Physics Solution Manual for 1100 and 2101

The magnitude of the displacement or the distance is

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Unformatted text preview: pposes the motion, it is a force that is always directed opposite to the displacement. Therefore, negative work is done. 13. (d) The velocity is constant. Therefore, the speed is also constant, and so is the kinetic energy. However, the total mechanical energy is the kinetic plus the gravitational potential energy, and the car moves up the hill, gaining potential energy as it goes. Thus, in the circumstance described mechanical energy cannot be conserved. 14. (c) The ball comes to a halt at B, when all of its initial kinetic energy is converted into potential energy. 15. (a) The stone’s motion is an example of projectile motion, in which the final vertical height is the same as the initial vertical height. Because friction and air resistance are being ignored, mechanical energy is conserved. Since the initial and final vertical heights are the same, ∆PE = 0 J. Since energy is conserved, it follows that ∆KE = 0 J also. 16. (b) The total mechanical energy is the kinetic energy plus the gravitational potential energy: 2 E = 1 mv 2 + mgh = 1 ( 88.0 kg )(19.0 m/s ) + ( 88.0 kg ) 9.80 m/s 2 ( 55.0 m ) . Since friction 2 2 ( ) and air resistance are being ignored, the total mechanical energy is conserved, which means that it has the same value, no matter what the height above sea level is. 17. (d) Since the track is frictionless, the conservation of mechanical energy applies. We take the initial vertical level of the car as the zero level for gravitational potential energy. The highest vertical level that the car can attain occurs when the final speed of the car is zero and all of the initial kinetic energy is converted into gravitational potential energy. According to KE 0 2.2 J = = 0.45 m . Thus, the conservation principle, KE0 = mgh, or h = mg ( 0.50 kg ) 9.80 m/s 2 ( ) the car can pass over hills A, B, C, and D but not hill E. 18. (a) Using the ground as the zero level for measuring height and applying the energy conservation principle gives the following result: 1 2 m ( 7.00 m/s ) + 1 m ( 9.00 m/s ) + mg (11.0 m ) = 1 mvf2 2 2 2 2 The mass m of the ball can be eliminated algebraically. Chapter 6 Answers to Focus on Concepts Questions 283 19. 7.07 m/s 20. (d) The work done by the net nonconservative force is Wnc = KEf + PEf −KE0 − PE0. 21. (b) The principle of conservation of mechanical energy applies only if the work done by the net nonconservative force is zero, Wnc = 0 J. When only a single nonconservative force is present, it is the net nonconservative force, and a force that is perpendicular to the displacement does no work. 22. (a) A single nonconservative force is the net nonconservative force, and the work it does is given by Wnc = ∆KE + ∆PE. Since the velocity is constant, ∆KE = 0 J. Therefore, Wnc = ∆PE = mg(hf − h0). But hf − h0 = −325 m, since hf is smaller than h0. Thus, Wnc = (92.0 kg)(9.80 m/s2)(−325 m). 23. 71.5 J 24. 12 370 J 25. 344 W 26. 130 N 27. 376 J 284 WORK AND ENERGY CHAPTER 6 WORK AND ENERGY PROBLEMS ______________________________________________________________________________ 1. SSM REASONING The work W done by the tension in the tow rope is given by Equation 6.1 as W = ( F cos θ ) s , where F is the magnitude of the tension, s is the magnitude of the skier’s displacement, and θ is the angle between the tension and the displacement vectors. The magnitude of the displacement (or the distance) is the speed v of the skier multiplied by the time t (see Equation 2.1), or s = v t . SOLUTION Substituting s = v t into the expression for the work, W = ( F cos θ ) s , we have W = ( F cos θ ) v t . Since the skier moves parallel to the boat and since the tow rope is parallel to the water, the angle between the tension and the skier’s displacement is θ = 37.0°. Thus, the work done by the tension is W = ( F cos θ ) vt = [(135 N ) cos 37.0°] ( 9.30 m/s )(12.0 s ) = 1.20 × 104 J ____________________________________________________________________________________________ 2. REASONING a. We will use W = ( F cos θ ) s (Equation 6.1) to determine the work W. The force (magnitude = F) doing the work is the force exerted on you by the elevator floor. This force is the normal force and has a magnitude FN, so F = FN in Equation 6.1. To determine the normal force, we will use the fact that the elevator is moving at a constant velocity and apply Newton’s second law with the acceleration set to zero. Since the force exerted by the elevator and the displacement (magnitude = s) are in the same direction on the upward part of the trip, the angle between them is θ = 0°, with the result that the work done by the force is positive. b. To determine the normal force, we will again use the fact that the elevator is moving at a constant velocity and apply Newton’s second law with the acceleration set to zero. Since the force exerted by the elevator and the displacement are in opposite directions on the downward part of the trip, the angle between them is θ = 180°, and so the work done by the force is negative. SOLUTION a. The fr...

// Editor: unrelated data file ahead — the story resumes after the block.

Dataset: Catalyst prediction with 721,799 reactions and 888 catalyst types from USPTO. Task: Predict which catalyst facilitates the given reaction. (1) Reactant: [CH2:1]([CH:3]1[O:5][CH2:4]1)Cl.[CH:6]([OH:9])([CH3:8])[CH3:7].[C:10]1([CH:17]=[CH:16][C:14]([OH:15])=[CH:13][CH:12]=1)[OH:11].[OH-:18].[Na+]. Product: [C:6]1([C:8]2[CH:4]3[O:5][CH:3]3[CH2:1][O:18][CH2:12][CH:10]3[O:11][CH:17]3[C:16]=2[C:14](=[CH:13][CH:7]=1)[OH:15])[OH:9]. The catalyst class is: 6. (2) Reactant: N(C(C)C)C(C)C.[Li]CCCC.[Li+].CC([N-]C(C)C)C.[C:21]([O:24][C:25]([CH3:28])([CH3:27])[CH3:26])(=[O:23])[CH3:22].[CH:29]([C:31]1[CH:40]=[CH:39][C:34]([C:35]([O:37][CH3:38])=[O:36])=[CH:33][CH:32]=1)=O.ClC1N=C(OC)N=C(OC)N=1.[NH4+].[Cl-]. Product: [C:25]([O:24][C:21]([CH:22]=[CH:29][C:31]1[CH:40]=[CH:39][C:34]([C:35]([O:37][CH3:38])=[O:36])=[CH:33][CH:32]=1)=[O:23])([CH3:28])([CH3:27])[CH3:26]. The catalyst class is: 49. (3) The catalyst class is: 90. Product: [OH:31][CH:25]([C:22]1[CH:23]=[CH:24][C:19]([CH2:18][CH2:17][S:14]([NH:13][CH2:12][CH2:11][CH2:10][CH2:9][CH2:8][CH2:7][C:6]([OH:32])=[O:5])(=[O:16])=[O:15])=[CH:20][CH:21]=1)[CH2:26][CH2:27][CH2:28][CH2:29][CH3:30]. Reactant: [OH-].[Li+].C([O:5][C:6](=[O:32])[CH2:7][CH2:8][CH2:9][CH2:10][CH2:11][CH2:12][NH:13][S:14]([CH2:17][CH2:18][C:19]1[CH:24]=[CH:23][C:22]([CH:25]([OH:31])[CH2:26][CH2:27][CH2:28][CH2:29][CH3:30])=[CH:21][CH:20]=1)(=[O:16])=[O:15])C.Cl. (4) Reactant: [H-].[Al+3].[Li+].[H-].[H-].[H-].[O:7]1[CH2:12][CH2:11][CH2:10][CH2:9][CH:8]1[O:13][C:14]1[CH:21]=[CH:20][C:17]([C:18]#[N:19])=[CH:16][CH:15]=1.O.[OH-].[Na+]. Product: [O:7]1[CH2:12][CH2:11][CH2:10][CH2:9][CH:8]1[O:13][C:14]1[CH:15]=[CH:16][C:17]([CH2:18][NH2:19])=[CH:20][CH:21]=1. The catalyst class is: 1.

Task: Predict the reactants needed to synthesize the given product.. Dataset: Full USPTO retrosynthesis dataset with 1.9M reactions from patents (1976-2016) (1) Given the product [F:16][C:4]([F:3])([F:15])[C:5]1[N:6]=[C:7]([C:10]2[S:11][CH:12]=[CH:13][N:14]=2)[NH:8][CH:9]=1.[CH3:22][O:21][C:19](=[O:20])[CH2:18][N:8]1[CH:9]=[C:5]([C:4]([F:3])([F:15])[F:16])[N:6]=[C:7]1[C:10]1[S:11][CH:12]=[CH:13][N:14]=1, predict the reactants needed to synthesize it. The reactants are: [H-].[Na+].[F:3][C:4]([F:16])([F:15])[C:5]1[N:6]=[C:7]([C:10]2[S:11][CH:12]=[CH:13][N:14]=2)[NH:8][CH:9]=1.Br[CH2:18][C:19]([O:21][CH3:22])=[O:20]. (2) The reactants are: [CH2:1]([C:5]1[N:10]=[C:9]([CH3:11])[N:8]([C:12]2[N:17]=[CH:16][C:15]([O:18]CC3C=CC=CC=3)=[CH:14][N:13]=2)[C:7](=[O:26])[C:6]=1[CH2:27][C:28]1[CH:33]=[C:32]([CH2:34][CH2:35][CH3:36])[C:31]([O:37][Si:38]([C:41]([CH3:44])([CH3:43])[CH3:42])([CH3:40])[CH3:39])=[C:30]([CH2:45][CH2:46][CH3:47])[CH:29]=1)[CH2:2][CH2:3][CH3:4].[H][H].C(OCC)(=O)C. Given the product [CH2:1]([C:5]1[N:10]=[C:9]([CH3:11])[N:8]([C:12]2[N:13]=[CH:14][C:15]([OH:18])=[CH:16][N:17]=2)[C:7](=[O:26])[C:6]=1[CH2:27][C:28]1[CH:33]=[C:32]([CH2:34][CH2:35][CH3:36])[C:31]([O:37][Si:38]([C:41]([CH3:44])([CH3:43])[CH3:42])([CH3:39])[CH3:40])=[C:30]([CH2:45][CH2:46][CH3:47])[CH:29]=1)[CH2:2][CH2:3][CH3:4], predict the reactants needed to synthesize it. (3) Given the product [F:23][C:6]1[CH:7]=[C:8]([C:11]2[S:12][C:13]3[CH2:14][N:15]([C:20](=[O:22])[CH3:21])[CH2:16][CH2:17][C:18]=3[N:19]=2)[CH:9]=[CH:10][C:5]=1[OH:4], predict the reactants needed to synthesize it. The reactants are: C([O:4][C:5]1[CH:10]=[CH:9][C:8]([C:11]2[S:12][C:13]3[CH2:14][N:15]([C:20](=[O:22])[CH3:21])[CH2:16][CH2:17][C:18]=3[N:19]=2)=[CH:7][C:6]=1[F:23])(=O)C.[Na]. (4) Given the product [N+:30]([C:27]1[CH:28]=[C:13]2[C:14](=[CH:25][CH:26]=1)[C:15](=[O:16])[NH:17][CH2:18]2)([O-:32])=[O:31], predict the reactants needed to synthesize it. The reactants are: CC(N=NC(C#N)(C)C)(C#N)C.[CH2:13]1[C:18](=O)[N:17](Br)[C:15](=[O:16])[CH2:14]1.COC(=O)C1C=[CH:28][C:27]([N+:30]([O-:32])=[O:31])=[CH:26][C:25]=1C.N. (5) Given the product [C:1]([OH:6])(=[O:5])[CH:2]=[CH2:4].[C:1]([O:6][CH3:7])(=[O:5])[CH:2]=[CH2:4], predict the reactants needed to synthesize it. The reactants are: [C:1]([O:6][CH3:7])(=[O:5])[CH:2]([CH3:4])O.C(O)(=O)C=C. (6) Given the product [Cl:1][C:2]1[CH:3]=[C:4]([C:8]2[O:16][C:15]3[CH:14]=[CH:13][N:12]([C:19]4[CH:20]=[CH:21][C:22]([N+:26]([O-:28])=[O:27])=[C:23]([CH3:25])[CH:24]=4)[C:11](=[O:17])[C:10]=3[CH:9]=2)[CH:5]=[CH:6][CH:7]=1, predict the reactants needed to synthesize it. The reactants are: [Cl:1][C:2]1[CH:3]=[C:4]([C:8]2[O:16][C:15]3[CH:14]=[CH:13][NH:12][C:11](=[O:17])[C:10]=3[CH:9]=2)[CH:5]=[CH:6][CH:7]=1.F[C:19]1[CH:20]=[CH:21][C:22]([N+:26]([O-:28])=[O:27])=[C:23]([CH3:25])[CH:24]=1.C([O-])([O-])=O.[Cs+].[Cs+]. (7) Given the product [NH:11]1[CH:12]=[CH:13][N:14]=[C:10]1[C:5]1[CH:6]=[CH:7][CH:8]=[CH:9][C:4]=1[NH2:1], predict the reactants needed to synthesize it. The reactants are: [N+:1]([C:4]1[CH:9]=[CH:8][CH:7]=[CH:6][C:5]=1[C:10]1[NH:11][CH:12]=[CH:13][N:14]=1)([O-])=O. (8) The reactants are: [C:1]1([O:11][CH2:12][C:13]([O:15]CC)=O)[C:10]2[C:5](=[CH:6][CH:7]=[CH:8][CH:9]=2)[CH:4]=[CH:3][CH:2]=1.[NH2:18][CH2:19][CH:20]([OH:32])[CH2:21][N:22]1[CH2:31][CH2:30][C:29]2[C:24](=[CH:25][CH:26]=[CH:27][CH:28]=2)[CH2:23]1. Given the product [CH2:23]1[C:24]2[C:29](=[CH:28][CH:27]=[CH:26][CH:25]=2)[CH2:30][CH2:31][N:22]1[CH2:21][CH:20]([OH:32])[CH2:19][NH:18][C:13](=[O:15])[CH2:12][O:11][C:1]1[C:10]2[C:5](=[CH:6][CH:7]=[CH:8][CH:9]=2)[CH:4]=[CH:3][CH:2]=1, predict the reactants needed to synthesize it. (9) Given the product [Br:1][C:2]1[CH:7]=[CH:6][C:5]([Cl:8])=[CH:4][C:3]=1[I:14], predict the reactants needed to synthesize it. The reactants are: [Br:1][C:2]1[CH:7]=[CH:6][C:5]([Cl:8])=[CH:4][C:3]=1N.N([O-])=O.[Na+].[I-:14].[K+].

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This note was uploaded on 04/30/2013 for the course PHYS 1100 and 2 taught by Professor Chastain during the Spring '13 term at LSU.

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